JDG: Would you talk a bit about what you think are the ways in which Dameron influenced Dizzy Gillespie, Art Blakey and Charlie Rouse? (Please expand as much as you can on the influence on each of the aforementioned musicians).
PC: Tadd and Dizzy were colleagues, and shared concepts, so the influence was no doubt mutual. I don’t think he had a direct influence on Blakey, although as drummer with the Billy Eckstine’s band he would have been playing Tadd’s arrangements. If we consider Dameron’s arranging concepts’ influence on hard bop, a movement in which Blakey as an important band leader, we could make a case for this being an indirect influence. As far as we know, Blakey did not write arrangements, but he was particular about hiring players who did, such as Benny Golson. Golson was indeed directly influenced by Dameron, not only harmonically, but as an arranger, as he has said many times. Charlie Rouse first met Dameron as a member of the Eckstine Band, and worked with him later not only in New York, but in Ohio and probably elsewhere in the “mid-east” as Charlie put it to me.
Another relationship that began in 1945 with the Eckstine band was Tadd’s relationship with Miles Davis, who was deputized to cover one of the trumpet chairs when the band played and early gig in East St. Louis. Tadd was one of the musicians who took young Miles under their wing when he came to NYC to study at Julliard. Horace Silver was greatly influenced by Dameron’s writing for small groups, even though they did not meet until sometime in the 1950s. He felt that in listening to Tadd’s late 40s recordings he was “mentored” (Silver’s word) by Dameron. Frank Foster, Gigi Gryce, and Quincy Jones have all expressed similar sentiments.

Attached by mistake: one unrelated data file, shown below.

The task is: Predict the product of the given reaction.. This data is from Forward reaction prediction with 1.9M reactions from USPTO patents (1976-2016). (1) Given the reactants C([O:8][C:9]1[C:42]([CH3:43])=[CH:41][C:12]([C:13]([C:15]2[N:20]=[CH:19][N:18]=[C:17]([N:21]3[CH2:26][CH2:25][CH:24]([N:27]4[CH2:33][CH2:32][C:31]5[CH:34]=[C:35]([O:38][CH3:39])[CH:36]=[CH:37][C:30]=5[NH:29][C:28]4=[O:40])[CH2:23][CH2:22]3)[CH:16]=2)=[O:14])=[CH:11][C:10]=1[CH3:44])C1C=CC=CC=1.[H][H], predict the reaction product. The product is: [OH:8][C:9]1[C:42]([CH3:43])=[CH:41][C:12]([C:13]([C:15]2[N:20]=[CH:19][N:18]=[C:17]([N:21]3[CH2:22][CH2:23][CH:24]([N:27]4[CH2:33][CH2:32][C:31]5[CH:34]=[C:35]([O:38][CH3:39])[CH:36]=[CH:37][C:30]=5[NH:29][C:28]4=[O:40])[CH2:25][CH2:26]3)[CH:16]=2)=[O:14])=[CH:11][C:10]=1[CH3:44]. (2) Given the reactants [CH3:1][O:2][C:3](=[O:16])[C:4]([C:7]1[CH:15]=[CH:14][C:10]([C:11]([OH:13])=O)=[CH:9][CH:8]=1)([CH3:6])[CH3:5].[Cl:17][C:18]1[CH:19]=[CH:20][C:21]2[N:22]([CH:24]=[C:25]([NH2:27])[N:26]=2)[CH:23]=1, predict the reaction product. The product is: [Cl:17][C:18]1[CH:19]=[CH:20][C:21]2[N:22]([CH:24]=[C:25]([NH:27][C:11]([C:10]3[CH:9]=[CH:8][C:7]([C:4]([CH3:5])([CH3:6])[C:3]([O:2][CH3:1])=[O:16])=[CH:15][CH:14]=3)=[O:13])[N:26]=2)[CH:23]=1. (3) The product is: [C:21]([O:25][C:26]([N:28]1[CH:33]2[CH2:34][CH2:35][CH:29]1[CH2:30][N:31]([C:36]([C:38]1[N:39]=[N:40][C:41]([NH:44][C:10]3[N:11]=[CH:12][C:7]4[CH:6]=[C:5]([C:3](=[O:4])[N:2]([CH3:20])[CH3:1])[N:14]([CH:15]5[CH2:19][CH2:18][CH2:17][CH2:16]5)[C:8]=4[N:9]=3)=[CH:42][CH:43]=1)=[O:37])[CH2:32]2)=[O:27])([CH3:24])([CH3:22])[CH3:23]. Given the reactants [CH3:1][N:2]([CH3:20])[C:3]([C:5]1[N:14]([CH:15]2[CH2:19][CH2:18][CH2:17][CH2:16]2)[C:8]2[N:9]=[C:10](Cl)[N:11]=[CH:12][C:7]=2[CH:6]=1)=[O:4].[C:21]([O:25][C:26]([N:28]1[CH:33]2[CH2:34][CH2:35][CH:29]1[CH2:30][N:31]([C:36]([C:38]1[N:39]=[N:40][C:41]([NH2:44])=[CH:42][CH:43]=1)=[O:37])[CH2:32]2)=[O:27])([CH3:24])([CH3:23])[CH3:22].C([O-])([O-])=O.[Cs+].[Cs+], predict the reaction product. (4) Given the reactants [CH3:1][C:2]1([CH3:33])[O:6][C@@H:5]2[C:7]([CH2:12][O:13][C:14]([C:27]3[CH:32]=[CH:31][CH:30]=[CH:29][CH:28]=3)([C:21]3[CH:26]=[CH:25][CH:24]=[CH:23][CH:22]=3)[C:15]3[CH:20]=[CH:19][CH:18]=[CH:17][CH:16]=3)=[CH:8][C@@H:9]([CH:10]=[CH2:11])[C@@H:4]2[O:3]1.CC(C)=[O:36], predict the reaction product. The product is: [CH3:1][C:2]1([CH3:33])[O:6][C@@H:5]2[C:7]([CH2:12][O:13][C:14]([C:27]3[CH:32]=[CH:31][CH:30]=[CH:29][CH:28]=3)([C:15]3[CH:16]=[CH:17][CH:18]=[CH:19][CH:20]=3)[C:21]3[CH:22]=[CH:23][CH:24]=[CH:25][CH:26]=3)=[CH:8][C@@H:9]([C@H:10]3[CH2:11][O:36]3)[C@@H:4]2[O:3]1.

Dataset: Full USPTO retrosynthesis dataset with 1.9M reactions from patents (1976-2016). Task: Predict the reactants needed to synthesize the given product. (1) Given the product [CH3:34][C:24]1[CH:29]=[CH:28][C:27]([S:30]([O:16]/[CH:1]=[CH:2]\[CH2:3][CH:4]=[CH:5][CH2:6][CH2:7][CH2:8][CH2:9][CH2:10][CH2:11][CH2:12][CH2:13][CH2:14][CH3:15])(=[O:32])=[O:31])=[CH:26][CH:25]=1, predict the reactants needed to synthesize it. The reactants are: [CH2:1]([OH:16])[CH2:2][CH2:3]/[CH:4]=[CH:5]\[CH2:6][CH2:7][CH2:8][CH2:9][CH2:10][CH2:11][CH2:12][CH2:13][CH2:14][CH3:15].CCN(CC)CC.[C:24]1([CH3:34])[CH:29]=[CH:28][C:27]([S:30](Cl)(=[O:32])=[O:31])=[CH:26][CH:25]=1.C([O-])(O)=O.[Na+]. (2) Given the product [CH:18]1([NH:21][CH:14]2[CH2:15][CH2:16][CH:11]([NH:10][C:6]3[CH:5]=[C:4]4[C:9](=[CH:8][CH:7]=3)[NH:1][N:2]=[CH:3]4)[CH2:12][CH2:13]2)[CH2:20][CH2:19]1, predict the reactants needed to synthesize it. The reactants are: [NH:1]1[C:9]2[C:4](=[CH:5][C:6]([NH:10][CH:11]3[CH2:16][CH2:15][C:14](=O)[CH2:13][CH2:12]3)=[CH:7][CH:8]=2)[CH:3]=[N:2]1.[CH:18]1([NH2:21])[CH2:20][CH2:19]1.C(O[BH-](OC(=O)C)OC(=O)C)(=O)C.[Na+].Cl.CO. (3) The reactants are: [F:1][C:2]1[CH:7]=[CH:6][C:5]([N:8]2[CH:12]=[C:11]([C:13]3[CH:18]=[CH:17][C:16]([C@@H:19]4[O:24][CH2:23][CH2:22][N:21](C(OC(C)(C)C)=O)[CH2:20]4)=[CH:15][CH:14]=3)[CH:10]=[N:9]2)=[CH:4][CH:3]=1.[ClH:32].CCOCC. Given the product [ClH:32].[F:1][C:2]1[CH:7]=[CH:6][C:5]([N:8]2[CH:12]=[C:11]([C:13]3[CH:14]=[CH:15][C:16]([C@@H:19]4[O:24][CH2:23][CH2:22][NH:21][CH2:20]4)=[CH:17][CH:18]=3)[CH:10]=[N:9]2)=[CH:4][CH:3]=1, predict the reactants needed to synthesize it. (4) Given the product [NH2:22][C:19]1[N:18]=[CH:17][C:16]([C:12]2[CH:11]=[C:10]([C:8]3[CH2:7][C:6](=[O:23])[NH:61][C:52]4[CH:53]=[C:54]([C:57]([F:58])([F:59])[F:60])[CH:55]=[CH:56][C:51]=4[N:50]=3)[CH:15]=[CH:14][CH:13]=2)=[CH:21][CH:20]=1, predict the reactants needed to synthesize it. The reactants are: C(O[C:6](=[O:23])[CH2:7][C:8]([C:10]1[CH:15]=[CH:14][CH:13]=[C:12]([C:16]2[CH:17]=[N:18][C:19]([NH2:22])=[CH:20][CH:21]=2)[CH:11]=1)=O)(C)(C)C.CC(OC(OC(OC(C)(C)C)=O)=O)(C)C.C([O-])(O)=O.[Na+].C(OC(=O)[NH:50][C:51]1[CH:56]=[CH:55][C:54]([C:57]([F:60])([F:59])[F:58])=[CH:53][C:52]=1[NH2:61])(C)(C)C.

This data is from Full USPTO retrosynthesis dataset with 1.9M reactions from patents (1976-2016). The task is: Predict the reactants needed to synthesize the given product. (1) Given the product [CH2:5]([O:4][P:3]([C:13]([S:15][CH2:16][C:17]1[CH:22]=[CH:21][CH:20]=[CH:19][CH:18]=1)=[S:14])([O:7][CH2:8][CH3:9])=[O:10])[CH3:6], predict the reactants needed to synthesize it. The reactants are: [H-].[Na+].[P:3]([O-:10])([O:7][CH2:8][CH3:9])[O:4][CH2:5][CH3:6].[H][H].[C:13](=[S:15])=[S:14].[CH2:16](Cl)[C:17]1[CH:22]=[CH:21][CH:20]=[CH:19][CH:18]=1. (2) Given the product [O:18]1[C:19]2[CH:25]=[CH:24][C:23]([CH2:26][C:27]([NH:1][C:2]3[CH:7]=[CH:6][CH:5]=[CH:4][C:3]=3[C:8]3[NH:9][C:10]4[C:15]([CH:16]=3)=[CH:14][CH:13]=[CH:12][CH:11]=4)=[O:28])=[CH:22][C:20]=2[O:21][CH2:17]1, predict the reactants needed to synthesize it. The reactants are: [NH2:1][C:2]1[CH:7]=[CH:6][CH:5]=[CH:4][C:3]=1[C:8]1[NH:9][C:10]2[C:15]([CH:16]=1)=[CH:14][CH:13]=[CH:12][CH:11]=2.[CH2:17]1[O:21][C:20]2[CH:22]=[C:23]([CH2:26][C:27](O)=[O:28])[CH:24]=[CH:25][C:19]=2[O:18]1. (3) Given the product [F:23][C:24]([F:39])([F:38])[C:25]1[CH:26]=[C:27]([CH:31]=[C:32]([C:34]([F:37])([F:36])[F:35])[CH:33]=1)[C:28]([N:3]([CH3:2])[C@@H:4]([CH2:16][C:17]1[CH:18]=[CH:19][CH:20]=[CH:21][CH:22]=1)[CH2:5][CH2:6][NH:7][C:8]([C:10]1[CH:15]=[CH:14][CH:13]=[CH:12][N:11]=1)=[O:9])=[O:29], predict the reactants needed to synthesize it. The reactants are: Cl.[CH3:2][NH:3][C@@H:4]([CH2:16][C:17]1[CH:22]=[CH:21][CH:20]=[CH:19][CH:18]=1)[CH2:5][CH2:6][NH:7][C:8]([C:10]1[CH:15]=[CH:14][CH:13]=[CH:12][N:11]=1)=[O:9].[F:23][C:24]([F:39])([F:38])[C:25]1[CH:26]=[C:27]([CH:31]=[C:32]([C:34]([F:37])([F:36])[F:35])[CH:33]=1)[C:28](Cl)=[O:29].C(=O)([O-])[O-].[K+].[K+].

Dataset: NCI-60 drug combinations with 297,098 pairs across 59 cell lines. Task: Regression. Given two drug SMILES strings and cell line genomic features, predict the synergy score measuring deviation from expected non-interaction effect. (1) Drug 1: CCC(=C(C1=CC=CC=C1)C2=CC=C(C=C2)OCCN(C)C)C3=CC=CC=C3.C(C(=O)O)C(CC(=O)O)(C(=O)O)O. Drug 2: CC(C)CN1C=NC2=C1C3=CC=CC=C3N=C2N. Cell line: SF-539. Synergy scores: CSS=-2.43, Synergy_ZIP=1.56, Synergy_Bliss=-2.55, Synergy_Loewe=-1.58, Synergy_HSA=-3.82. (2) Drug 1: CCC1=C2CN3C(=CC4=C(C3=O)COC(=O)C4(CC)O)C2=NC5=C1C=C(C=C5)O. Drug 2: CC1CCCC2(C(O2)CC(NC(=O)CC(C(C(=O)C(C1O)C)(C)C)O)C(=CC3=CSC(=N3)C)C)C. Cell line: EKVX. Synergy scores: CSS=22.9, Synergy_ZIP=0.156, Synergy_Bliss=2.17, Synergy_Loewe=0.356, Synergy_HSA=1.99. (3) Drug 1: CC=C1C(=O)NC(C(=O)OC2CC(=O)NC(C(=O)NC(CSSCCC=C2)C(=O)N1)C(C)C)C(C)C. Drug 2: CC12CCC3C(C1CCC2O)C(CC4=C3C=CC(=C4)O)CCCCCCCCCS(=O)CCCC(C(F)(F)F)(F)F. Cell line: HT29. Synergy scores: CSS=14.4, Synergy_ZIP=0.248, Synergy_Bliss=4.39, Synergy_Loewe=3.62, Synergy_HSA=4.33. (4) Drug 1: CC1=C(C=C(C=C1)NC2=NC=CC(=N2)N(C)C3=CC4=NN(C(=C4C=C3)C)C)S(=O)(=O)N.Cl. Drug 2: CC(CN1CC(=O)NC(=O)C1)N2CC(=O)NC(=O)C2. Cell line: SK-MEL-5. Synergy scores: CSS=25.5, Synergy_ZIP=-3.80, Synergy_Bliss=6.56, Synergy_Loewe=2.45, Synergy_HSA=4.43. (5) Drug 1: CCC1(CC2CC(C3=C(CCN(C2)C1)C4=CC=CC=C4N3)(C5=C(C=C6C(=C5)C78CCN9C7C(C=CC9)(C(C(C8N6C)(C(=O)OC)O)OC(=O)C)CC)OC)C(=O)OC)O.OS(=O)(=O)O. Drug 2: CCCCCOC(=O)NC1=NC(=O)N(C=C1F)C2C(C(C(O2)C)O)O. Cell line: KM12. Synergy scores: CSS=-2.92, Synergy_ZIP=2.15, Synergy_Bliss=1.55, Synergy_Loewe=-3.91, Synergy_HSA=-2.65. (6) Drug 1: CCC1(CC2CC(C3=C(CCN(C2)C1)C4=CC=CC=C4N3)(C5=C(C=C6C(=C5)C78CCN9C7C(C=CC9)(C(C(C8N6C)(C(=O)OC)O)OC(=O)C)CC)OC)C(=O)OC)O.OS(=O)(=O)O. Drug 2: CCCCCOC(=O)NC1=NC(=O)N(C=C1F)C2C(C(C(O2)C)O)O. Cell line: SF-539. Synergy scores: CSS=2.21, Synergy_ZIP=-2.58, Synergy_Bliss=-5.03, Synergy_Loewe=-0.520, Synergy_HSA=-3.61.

JDG: What made you want to do a record particularly with this repertoire?
PC: It was a combination of worthiness of better exposure, and accessibility from a rights standpoint. There are many other Dameron tunes I would like to record, but which are tangled up in copyright disputes of various kinds. The vocal selections have all been recorded once or twice, but deserve to become part of the general repertoire. While one of the instrumentals was recorded in 1940, it is only available on rare out of print recordings. And one more, “Sando Latino” was unknown to almost everyone until Joe Magnarelli recorded it last fall.
JDG: How did you gather the cast of musicians?
PC: Bill Cunliffe, Alex Frank, and Charles Ruggiero were engaged by Ken Poston of KSDS to play with us on the Jazz Live concert. Derek Cannon, Melonie Grinnell, Kamau Kenyatta, Rob Thorsen, and Richard Sellers are all highly respected San Diego musicians, whom I have the good fortune to count among my friends. Danielle Wertz worked with me in D.C. when I gave a concert at the Smithsonian Art Museum. She has relocated to the SF Bay Area where Ken Cook, an old friend, and excellent pianist lives. Ken engaged Jeff Denson and Alex Aspinall to round out the band.
JDG: Now that this one is out of the way, what’s next?
PC: Well, I expect to be performing and educating about Tadd’s music for the foreseeable future. I have given some lectures and workshops on his music at the collegiate level, as well as lectures for general audiences, and hope to do more of this. For instance, I spoke at the talk tent at the Detroit Jazz Festival in 2013, and will be doing so in just a few weeks at this year’s Trip-C Festival in Cleveland. I do have a couple of other projects I would like to get to work on. One is the development of repertoire for jazz improvisers to perform with concert bands. The concert band community is one that I have had experience with as a wind player and conductor. I see this project as a way to help expand the wind bands’ audience, and give jazz players another venue for performance. I am also always trying to expand my own performing repertoire, not only with my own work, but with music I feel deserves greater exposure.